Alexander Gardner, famed Scottish photographer of the American Civil War/Lincoln captured the following image in the wake of the infamous assassination of Abraham Lincoln in April of 1865. Shot in wet plate, the negative numbers of the images can be scrawled into the top portion of the plates. See the 777 in the first shot, and the 773 of the second? These descriptors made it easier for the photographer to identify specific images from a large selection of nearly identical plates.
Powell is infamous for his attempted kidnapping/assassination of Secretary of State William Seward (of Sewards Folly/purchase of Alaska). Although details surrounding the event are well known, I will attempt to provide a curtailed version of the them in the following paragraphs.
During the American Civil War/War of Northern Aggression, Powell fought alongside famed Confederate badass, Colonel John Mosby. One of Mosby’s Rangers, Powell fought in many of the major engagements with the Mosby’s Rangers until he deserted from the Confederate Army in January of 1865.
Fast forward a few months and we see Powell (or Payne, as he later associated) linked with the infamous Lincoln conspirator John Suratt. Although the history is murky, it’s clear that Powell was captured without killing his intended victim, William Seward.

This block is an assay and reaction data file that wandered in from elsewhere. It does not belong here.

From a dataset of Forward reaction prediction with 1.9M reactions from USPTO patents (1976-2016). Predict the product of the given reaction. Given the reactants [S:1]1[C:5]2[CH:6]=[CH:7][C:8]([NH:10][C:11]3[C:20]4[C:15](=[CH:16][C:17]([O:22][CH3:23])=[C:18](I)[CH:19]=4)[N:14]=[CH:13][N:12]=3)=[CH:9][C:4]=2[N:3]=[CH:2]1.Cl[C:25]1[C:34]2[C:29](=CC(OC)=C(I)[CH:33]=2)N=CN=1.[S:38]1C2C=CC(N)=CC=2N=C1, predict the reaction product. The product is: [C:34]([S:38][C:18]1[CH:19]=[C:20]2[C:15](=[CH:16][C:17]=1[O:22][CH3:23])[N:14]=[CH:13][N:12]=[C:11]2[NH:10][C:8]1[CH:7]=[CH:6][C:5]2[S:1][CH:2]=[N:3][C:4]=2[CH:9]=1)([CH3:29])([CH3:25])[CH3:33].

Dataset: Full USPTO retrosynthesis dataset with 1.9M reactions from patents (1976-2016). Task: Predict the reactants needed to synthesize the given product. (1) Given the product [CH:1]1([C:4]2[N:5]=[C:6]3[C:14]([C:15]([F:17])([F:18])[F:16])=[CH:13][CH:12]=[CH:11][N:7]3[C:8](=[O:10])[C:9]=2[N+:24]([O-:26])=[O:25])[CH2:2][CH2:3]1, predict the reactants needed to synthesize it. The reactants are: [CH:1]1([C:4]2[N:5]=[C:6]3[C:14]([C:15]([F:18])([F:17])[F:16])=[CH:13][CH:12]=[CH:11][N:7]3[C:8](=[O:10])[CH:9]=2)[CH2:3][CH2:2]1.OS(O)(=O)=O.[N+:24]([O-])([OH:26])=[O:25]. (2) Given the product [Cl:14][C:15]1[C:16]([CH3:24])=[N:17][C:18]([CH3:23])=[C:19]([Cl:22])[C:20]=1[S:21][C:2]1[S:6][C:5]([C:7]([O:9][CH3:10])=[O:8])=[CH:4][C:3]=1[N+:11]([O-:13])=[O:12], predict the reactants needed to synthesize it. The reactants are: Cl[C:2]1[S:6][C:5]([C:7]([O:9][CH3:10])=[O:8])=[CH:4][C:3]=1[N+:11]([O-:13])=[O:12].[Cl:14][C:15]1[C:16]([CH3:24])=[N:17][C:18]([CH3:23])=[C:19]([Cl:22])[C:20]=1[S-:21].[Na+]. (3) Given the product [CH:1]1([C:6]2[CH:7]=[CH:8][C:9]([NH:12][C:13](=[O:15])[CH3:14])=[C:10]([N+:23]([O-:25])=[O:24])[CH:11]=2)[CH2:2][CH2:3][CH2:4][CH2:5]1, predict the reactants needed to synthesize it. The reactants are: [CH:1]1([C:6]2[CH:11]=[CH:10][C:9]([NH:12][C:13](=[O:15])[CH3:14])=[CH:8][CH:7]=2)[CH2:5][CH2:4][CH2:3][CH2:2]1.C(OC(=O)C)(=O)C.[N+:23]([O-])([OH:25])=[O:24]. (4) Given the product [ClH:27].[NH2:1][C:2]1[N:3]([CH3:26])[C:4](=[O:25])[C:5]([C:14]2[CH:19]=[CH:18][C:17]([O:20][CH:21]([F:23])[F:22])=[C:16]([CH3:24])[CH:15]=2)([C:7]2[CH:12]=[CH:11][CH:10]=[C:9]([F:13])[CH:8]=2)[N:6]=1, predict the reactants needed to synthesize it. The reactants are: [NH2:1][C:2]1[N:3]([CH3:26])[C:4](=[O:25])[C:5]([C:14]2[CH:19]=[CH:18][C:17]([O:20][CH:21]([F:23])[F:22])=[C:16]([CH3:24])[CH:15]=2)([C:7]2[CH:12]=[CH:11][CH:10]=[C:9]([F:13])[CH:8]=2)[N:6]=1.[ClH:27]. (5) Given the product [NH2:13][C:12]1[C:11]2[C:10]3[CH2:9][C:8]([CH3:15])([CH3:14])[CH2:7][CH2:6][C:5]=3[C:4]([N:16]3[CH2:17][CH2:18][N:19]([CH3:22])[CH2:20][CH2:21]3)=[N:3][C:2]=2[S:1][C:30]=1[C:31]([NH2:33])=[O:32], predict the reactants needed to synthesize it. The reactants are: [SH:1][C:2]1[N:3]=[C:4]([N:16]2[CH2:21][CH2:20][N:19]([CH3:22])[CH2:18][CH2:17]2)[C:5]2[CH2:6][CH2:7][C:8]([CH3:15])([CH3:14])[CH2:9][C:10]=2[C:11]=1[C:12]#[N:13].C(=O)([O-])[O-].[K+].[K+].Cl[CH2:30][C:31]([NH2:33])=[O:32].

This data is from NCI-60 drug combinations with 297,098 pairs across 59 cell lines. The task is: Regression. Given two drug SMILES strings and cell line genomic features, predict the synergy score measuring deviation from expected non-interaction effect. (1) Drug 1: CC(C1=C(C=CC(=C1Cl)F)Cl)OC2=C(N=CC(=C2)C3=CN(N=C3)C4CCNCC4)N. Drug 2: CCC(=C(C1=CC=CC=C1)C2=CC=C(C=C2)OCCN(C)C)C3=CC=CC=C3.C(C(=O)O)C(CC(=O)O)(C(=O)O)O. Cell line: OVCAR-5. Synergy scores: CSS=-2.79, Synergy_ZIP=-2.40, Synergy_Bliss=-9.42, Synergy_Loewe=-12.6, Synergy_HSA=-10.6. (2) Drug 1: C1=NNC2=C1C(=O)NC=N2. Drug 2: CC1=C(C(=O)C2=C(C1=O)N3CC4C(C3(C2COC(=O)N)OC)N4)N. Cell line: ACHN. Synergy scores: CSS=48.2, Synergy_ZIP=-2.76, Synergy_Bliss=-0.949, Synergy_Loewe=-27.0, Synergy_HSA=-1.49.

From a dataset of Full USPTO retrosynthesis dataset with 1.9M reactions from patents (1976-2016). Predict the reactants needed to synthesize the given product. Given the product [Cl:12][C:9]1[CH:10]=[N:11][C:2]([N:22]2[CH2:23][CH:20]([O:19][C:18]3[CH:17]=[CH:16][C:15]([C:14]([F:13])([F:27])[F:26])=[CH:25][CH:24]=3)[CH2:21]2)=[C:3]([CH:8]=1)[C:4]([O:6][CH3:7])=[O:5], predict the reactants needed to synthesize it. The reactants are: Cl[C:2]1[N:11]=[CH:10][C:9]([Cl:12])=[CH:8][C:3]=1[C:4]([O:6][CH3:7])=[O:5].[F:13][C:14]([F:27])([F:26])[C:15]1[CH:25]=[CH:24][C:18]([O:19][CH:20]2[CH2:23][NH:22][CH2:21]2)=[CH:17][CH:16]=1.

Given the main focus of PortraitsofWar, we’re going to focus on the photography related to the event discussed. The aforementioned Alexander Gardener was able to acquire exclusive access to the prisoner(s) on April 27th, 1865. His photographs are some of the best and most detailed images of the Lincoln Conspirators:
After many hours of searching the internet, it became incredibly yet strangely clear that Lewis Payne/Powell was the most infamously handsome man of the American Civil War era.
Moving backwards in time (date 11/2015):
Listed on a “Historical Hotties” Website
And another reference about Payne from his execution:
And finally, a site dedicated to the feel and expression of the image:
And the final shot of Lewis during his time among the living: